If you want to be 90% confident that users will complete tasks, you will test with more people. There are plenty of calculators that help you determine confidence intervals.

Survey research sample sizes

Now, if we haven't already veered into the messiness of sample size, surveys are where it gets interesting. As mentioned, surveys are critical when it comes to validating qualitative research across larger populations.

So, I often get asked, "How many people should I send my survey to?" The most straightforward answer I can supply is more than 25 people per segment. However, unfortunately, it isn't always that simple.

When you are creating a survey to send, you need to look at a few different metrics:

Population size

How many people are you trying to generalize your findings to? You can segment your users into smaller groups and send them surveys, but know that your conclusions will only apply to that group. It's okay to have a range, not an exact number.

If you are working on a product that doesn't exist, look toward your competitors to estimate population size.

Confidence intervals/margin of error

This concept popped up again! What margin of error do you feel comfortable with? I usually set this to 5% or 10%.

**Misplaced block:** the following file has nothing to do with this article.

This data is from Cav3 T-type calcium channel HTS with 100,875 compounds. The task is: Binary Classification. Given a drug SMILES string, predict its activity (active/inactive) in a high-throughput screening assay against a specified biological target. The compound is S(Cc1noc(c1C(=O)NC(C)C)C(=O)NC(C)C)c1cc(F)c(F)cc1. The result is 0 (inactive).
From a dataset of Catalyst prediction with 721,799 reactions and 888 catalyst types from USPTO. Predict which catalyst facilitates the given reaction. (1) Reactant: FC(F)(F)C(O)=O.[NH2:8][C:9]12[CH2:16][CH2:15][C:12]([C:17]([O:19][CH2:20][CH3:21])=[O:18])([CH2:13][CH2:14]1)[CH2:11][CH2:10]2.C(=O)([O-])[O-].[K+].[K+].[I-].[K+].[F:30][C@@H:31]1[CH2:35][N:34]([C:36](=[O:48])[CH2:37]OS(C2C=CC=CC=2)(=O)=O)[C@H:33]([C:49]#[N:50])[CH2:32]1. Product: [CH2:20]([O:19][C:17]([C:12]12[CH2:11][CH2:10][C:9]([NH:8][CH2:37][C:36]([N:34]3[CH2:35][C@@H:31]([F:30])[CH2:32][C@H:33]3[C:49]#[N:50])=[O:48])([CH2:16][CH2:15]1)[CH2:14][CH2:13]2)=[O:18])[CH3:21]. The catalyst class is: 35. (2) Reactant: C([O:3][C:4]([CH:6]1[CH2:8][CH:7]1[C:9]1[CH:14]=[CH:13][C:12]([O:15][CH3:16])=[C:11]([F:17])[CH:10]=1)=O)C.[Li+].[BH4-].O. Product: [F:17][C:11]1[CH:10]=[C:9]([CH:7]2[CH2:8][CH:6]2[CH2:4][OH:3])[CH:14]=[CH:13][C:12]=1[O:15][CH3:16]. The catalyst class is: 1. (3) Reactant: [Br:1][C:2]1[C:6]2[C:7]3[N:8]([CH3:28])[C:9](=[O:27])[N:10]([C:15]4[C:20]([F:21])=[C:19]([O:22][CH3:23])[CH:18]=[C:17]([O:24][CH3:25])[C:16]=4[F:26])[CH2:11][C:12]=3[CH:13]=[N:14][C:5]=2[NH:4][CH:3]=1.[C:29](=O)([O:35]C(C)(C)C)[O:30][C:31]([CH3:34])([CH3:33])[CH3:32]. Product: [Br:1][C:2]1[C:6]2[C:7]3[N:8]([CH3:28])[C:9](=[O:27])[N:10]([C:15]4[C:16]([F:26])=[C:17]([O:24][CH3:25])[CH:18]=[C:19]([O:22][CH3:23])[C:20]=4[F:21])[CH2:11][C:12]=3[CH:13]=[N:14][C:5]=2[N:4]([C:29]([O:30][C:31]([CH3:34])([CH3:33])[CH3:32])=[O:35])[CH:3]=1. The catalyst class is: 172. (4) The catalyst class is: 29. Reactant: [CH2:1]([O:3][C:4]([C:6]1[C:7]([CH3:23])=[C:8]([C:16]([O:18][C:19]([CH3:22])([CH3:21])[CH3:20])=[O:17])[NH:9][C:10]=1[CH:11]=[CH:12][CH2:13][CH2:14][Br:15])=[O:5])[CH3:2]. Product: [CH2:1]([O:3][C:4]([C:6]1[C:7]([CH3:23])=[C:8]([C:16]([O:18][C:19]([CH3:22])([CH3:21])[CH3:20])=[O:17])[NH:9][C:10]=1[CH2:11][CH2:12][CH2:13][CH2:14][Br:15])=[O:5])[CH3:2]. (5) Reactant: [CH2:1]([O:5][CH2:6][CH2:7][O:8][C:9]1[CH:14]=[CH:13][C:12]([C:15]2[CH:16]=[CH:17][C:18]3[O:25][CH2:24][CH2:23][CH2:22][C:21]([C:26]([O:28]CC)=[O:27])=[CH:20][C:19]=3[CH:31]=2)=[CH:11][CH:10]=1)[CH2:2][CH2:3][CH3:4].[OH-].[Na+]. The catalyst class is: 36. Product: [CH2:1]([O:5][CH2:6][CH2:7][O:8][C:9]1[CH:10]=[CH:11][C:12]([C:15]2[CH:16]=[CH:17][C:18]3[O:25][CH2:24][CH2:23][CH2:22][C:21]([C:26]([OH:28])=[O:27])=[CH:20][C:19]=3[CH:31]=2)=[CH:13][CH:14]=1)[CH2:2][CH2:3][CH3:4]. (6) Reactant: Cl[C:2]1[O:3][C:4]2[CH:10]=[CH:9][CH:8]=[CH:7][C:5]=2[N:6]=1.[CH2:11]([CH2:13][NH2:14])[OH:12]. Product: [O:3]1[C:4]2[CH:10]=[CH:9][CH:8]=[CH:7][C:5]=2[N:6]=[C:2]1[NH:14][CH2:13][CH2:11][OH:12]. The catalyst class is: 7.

Confidence level

How confident do you want to be that your findings fall within that certain margin of error? Usually, you see this at 95% or 90% confidence. I usually set this to 80-85% when dealing with fast-paced product teams but have dipped as low as 70%.

Standard deviation

Standard deviation looks at the amount of variation in your data. Think of the famous bell curve (normal distribution) in statistics. A low standard deviation means most data points will be close to the mean (the middle), and a high standard deviation means the data will be spread out across the bell curve.

Don't worry too much about this as a safe choice for the standard deviation of a survey is 0.5.